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I'm considering porting a rather unwieldy bash script to python but I'm stuck on how to handle the following aspect: The point of the script is to generate a png image depending on dynamically fetched data. The bash script grabs the data, and builds a very long invocation of the convert utility, with lots of options. It seemed like python's template strings would be a good solution (I would vastly prefer to stay within the standard library, since I'll be deploying to shared hosting), but I discovered that you can't evaluate expressions as you can in bash:

>>> from string import Template
>>> s = Template('The width times one is ${width}')
>>> s.substitute(width=45)
'The width times one is 45'
>>> t = Template('The width times two is ${width*2}')
>>> t.substitute(width=45)
# Raises ValueError

Since my bash script depends quite heavily on such arithmetic (otherwise the number of variables to keep track of would increase exponentially) I'd like to know if there's a way to emulate this behavior in python. I saw that this question, asking roughly the same, has a comment, reading:

This would be very unPythonic, because it's counterintuitive -- strings are just strings, they shouldn't run code!

If this is the case, what would be a more idiomatic way to approach this problem? The proposed answer to the question linked above is to use string formatting with either the % syntax or the format() function, but I don't think that would work well with the number of variables in my string (around 50).

share|improve this question
up vote 2 down vote accepted

The Pythonic solution to this problem is to forget about string formatting and pass a list of arguments to one of the subprocess functions, e.g.

# I have no idea about convert's command line usage,
# so here's an example using echo.
subprocess.call(["echo", str(1 + 1), "bla"])

That way, there's no need to build a single string and no need to worry about quoting.

share|improve this answer
    
I don't think quoting is OP's problem. At least, it's not mentioned anywhere – Niklas B. May 28 '12 at 23:15
    
@NiklasB. quoting is not an issue, but only because I haven't translated to python yet :) I think this is a better solution for my problem than using a template library, since it needs no external code and avoids the explicit building up of a huge string. – mszep May 28 '12 at 23:30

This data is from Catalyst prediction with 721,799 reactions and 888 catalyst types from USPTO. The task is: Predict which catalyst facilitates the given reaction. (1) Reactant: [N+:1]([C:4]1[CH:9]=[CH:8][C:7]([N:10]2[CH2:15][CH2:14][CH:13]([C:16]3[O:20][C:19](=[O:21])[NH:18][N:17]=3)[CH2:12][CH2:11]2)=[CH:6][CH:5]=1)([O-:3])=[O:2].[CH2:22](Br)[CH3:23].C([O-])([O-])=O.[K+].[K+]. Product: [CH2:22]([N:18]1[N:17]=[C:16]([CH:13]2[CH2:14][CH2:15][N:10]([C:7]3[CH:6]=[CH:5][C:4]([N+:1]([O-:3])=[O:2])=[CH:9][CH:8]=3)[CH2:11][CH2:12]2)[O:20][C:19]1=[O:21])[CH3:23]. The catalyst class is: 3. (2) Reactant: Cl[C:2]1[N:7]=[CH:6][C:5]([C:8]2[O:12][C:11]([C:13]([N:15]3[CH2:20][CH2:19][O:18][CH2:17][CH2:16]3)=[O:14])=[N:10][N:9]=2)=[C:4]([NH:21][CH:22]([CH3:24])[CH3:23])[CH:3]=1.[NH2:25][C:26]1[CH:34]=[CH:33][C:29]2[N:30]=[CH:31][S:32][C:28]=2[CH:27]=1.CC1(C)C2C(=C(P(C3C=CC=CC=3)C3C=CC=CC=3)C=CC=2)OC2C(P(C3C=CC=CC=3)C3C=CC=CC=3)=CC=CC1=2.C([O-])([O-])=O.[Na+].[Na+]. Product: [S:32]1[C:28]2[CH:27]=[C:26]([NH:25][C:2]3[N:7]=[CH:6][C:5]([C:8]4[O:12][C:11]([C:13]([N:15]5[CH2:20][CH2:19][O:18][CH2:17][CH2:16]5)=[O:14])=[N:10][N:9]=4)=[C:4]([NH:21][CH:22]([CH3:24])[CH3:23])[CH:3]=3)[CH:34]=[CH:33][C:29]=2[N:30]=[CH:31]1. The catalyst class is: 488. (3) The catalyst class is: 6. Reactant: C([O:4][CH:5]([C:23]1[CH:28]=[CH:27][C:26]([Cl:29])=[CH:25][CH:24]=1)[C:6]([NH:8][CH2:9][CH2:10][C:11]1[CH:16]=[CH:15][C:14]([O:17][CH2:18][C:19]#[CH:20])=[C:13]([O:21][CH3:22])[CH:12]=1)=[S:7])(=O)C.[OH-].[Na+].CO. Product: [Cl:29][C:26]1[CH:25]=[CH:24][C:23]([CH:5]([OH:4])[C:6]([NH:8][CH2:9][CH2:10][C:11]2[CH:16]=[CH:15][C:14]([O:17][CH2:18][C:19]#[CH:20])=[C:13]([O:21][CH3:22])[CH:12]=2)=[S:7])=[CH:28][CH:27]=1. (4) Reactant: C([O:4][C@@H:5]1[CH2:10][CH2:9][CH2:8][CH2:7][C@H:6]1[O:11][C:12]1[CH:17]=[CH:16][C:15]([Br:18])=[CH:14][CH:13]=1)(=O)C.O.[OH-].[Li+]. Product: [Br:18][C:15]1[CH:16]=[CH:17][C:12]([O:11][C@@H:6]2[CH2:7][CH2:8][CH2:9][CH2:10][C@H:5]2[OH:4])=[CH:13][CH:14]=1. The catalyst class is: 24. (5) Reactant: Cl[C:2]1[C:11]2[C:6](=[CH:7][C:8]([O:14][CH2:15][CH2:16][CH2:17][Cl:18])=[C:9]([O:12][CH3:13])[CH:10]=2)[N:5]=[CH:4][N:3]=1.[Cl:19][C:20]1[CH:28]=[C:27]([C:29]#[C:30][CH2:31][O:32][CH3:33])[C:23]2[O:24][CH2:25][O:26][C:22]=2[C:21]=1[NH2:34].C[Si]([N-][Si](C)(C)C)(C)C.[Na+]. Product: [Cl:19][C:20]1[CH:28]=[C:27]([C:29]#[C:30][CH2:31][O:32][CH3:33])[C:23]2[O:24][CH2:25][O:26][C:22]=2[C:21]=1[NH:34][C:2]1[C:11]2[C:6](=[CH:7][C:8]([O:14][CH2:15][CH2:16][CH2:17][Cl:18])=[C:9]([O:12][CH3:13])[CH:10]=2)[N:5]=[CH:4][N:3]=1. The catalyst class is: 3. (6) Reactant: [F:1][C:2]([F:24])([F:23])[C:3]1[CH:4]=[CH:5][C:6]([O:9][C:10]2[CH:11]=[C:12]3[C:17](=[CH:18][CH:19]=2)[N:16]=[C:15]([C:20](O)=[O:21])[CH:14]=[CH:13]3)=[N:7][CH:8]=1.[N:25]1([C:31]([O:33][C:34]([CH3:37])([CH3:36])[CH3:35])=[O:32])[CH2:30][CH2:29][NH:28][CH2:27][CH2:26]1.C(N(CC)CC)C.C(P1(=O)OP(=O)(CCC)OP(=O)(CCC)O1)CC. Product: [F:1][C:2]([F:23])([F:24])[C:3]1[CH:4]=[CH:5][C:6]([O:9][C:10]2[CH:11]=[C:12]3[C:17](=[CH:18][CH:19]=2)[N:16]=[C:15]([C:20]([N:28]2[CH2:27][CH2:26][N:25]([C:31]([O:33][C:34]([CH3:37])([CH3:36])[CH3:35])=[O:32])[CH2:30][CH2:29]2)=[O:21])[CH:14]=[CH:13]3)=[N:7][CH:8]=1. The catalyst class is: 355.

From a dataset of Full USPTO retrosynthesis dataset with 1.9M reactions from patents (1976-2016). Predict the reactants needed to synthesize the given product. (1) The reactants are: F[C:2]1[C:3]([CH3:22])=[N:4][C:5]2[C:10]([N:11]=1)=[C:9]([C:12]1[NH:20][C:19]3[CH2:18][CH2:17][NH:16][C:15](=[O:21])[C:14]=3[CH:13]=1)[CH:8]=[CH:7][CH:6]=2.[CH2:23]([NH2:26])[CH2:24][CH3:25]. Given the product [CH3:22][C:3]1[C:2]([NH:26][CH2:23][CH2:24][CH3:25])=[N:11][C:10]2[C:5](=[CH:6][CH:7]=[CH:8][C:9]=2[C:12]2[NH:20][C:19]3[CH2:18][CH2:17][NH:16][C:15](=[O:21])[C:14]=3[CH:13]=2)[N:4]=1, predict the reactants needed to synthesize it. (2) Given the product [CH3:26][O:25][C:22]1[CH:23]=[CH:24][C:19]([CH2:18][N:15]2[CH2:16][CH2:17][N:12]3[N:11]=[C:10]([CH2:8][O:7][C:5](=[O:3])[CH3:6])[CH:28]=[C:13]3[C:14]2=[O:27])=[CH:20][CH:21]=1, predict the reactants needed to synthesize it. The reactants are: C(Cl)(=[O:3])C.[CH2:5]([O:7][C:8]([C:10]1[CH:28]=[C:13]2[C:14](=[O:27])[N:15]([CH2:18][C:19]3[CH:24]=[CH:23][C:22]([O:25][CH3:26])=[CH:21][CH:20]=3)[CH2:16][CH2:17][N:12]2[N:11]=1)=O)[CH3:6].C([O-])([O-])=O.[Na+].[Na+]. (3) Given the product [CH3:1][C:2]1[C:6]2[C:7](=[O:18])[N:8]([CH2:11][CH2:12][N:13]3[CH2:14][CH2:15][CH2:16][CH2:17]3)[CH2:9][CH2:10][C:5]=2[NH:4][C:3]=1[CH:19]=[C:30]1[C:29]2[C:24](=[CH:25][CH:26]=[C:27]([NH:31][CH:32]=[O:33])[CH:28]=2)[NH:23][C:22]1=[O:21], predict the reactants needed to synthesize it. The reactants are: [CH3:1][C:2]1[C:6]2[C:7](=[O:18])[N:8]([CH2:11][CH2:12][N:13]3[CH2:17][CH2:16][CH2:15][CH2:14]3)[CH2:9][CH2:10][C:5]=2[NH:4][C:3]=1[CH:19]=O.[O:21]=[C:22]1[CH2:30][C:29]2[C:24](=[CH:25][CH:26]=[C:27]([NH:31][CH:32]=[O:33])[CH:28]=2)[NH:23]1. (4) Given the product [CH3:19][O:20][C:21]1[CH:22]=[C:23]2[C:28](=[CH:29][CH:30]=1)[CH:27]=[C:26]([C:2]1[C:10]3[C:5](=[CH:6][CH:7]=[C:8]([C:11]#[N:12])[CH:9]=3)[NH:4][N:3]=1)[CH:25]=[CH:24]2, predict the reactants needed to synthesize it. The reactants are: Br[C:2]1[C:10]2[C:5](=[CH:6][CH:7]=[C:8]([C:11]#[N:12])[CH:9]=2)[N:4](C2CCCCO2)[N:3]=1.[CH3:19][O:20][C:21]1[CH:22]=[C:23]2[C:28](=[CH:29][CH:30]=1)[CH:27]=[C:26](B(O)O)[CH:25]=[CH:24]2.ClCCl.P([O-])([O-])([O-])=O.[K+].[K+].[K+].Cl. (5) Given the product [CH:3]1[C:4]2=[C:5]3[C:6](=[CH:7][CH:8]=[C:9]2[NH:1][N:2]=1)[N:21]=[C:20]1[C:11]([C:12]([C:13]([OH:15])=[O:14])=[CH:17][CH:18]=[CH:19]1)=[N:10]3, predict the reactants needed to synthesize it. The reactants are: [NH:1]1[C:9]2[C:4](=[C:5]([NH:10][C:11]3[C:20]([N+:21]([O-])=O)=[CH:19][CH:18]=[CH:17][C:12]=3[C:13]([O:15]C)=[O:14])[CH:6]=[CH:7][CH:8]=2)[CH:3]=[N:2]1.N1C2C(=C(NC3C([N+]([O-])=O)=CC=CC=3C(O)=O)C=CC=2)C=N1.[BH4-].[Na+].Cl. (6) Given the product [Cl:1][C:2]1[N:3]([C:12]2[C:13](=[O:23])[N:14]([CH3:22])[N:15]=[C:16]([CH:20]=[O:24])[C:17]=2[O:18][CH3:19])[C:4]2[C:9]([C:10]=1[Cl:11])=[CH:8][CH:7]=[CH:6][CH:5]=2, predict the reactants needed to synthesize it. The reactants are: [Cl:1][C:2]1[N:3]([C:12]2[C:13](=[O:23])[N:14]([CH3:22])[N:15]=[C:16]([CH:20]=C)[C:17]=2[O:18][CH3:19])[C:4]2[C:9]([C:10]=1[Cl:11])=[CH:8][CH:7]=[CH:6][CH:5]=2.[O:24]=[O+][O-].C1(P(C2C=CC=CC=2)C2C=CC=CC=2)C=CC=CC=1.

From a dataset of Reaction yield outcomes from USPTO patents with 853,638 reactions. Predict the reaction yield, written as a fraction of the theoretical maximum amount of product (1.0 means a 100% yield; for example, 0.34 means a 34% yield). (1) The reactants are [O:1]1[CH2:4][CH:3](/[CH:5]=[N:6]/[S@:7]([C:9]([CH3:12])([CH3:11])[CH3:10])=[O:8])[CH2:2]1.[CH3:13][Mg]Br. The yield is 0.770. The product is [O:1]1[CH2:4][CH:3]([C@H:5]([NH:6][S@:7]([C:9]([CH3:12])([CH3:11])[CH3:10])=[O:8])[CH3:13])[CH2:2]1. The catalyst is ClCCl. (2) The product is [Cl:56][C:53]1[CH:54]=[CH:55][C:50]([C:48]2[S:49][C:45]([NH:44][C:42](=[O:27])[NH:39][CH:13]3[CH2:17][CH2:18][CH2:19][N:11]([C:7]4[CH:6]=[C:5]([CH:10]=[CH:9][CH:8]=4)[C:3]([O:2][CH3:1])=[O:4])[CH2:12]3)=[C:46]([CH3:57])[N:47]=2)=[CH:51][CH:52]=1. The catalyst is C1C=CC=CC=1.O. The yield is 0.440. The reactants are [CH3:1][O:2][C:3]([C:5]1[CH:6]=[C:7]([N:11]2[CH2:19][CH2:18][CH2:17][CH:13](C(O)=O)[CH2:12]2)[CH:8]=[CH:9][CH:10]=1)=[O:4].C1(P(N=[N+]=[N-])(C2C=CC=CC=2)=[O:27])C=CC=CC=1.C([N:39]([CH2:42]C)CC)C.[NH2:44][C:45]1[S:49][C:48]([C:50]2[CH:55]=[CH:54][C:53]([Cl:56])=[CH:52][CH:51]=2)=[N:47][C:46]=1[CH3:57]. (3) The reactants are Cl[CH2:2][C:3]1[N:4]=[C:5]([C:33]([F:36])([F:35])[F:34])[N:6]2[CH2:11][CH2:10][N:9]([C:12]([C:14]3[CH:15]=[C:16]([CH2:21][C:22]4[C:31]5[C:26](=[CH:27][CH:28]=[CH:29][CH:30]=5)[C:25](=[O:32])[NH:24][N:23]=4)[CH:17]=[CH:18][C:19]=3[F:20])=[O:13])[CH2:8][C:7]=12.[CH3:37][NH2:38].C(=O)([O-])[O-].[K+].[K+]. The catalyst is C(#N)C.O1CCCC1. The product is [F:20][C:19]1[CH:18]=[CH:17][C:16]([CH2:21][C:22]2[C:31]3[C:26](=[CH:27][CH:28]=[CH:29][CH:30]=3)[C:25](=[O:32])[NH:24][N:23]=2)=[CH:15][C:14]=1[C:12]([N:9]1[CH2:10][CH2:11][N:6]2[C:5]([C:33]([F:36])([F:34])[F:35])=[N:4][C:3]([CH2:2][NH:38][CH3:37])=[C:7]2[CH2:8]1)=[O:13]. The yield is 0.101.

@mszep: Fair enough, I might have misunderstood the problem then ;) – Niklas B. May 28 '12 at 23:43

Why not use built-in string formatting?

width = 45
"Width times one is {width}".format(width=width)
"Width times two is {width}".format(width=2*width)

results in

Width times one is 45
Width times two is 90
share|improve this answer
    
I think the formula should be part of the template itself. – Niklas B. May 28 '12 at 22:58
    
The boss want to have some Template to render, not lines of hard-coded program. – Mayli May 28 '12 at 22:58
    
I address this in the last paragraph. I have about 50 variables to interpolate into a 80-line string, and I don't think the .format() idiom would be a good fit. Would you disagree? – mszep May 28 '12 at 22:59
    
@Mayli no, it's not even that, just that I think it would be impractical to the point of not being worth the translation from bash; what do you think? – mszep May 28 '12 at 23:01
    
@NiklasB. yes that would be my preference, since I have instances of $((2 * $margin + $width)), etc, and these would all need to be given their own names in the .format() approach – mszep May 28 '12 at 23:03

You probably need a better templating engine. Jinja2 supports this kind of stuff and a lot more. I don't think the standard library has anything equally powerful, but from what I figured, the library is pure Python, so you can integrate it into your application by just copying it along.

If Jinja doesn't fit you for some reason, have a look at the Python wiki, which has a section specifically for those kinds of libraries. Amongst them is the very lightweight Templite, which is only one class and seems to do exactly what you need.

share|improve this answer
    
Thanks for your answer, however, I think for my needs using an external template library (however lightweight) is a bit overkill, especially as my string only gets built up once and doesn't contain any complicated logic, just substitutions of values. – mszep May 28 '12 at 23:33

The task is not that hard, why don't you just make some coding for fun? And here is the function almost does what you want.

import re
def TempEval(template,**kwargs):
    mark = re.compile('\${(.*?)}')
    for key in kwargs:
        exec('%s=%s'%(key,kwargs[key]))
    for item in mark.findall(template):
        template=template.replace('${%s}'%item,str(eval(item)))
    return template


print TempEval('The width times one is ${width}',width=5)
#The width times one is 5
print TempEval('The width times two is ${width*2}',width=5)
#The width times two is 10
share|improve this answer
    
This is really cool, I hadn't thought of doing it that way... A disadvantage would be that it becomes slow for large templates, since you repeatedly assign "template" to a modified version of itself. However, I think I like @larsmans' answer better, since it avoids the need to build the string explicitly at all. Thanks anyway though! – mszep May 28 '12 at 23:54
    
@mszep You'v tag this to pythonic. – Mayli May 29 '12 at 0:09

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